The heavyweight of the flours. Very little gluten in comparison to wheat flour, and the gluten that is present is of a different quality, so a loaf with a reasonable percentage of rye flour will not rise much. Also a very sticky dough to work with, but well worth it. Dark and fruity, tastes like Northern Europe on a cold day.

Bulghur Wheat
Or cracked wheat, or bulgur, or bourghal; for the purposes of bread making treat them the same. As with all whole grains (and some coarse flours like millet and polenta) benefits from soaking overnight. Adds a chewy texture to the crumb and a crunch to the crust.

Again, like millet, gives that crispness to the crust and a yellow tint (it is made from corn). Polenta is great as a bread topping on something like a Moroccan bread, just roll the dough in the polenta before baking.

A coarse Italian flour, derived from durum wheat, which is used to make pasta. Again, good for rolling around a finished loaf for a good crust, and can be included in a recipe for a bit of bite to the finished texture.

Tipo ’00’ flour
Another flour typically used in pasta making, tipo ’00’ is a very fine wheat flour. I have used it with a lot of success in making ciabatta with a very wet dough, which results in an excellent interior with lots of holes and a very crispy crust, similar to a thin pizza crust.

Barley flour
Again, contains less gluten than wheat and as such should be blended with another flour. I use barley flour, or occasionally barley bran, to give an extra sweetness to the finished loaf. The first loaf that I wrote the recipe for was a barley flour and wheat bran sourdough.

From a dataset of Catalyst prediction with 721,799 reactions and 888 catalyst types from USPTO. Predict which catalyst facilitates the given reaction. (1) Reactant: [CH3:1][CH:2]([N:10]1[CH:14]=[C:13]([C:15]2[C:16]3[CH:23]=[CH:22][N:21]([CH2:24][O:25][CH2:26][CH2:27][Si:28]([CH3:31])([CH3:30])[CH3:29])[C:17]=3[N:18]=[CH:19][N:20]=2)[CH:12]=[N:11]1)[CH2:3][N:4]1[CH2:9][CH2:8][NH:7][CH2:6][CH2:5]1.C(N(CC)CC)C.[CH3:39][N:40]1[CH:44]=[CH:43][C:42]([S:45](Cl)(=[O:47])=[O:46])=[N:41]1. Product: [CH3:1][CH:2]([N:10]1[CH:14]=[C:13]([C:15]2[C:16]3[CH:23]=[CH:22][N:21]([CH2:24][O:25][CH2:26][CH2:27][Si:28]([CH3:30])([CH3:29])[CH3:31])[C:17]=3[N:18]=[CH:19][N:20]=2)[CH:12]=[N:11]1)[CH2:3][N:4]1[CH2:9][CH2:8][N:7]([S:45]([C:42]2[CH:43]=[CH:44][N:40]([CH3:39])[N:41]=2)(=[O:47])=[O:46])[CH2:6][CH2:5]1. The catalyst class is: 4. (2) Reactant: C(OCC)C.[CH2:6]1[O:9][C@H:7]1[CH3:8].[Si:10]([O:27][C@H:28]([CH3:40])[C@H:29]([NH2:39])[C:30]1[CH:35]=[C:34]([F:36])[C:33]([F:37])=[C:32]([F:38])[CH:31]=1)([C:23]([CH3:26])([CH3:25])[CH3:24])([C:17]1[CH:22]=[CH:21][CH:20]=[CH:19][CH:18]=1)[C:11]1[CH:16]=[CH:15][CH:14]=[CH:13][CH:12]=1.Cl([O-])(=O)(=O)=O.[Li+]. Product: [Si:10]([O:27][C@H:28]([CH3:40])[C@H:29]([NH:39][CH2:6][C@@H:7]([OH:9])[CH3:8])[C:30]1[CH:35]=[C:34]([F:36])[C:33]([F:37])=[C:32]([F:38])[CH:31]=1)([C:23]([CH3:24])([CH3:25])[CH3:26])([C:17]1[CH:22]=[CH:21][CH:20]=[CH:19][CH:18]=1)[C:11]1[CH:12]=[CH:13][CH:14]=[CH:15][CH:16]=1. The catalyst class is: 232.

Oats and rolled grains
Soaked overnight and worked into the dough or rolled over as a crust, whole oats and rolled grains can be used to add flavour and texture to a loaf. Rye grains and spelt grains work excellently in a sourdough loaf, and should be kneaded in after the autolyse. To make oats stick tot he outside of a loaf, the loaf can be lightly rolled or brushed in milk first.

A slippery, small, brown seed that gives an almost undefinable flavour to a finished loaf- nutty, sweet, and a little bit fruity. Many supermarket breads – the multigrain types – include linseed for its nutritional content. Many supermarket breads also contain extra salt, sugar, preservatives, stabilisers, and who knows what else. Stick to making your own and adding linseed when you feel like it.

Sunflower seed
One of my favourite seeds to add to a bread. Buttery, smoky, and complex flavour that has a very long lasting pleasant after-taste. Use toasted, crushed, and worked into the dough or as a topping.

Other seeds, whole grains, and anything else
As I said earlier in the post, I have thrown almost anything edible into a loaf. I have not even mentioned fruit because that is a whole different ball game. Poppy and sesame seeds are fantastic for decorating a loaf – think black and white stripes across the crust – and walnuts turn an incredible colour. Whole grains, such as rye berries, oats, pearl barley, and rice (especially black rice if you want a bit of drama) can be cooked, cooled, and added to the dough. Of course there is the multitude of variations of flours – white or wholemeal, processed, stoneground, or hand ground by monks…

I find the best way to experiment with these flavours is to take a recipe you have made before and replace part or all of the wheat flour if using flour, or just add it straight to the mix if using anything else. Different flours will absorb different amounts of water, rise differently, bake differently, and taste completely different; but then that’s the whole point.

A sunflower seed and rye sourdough, made with a rye starter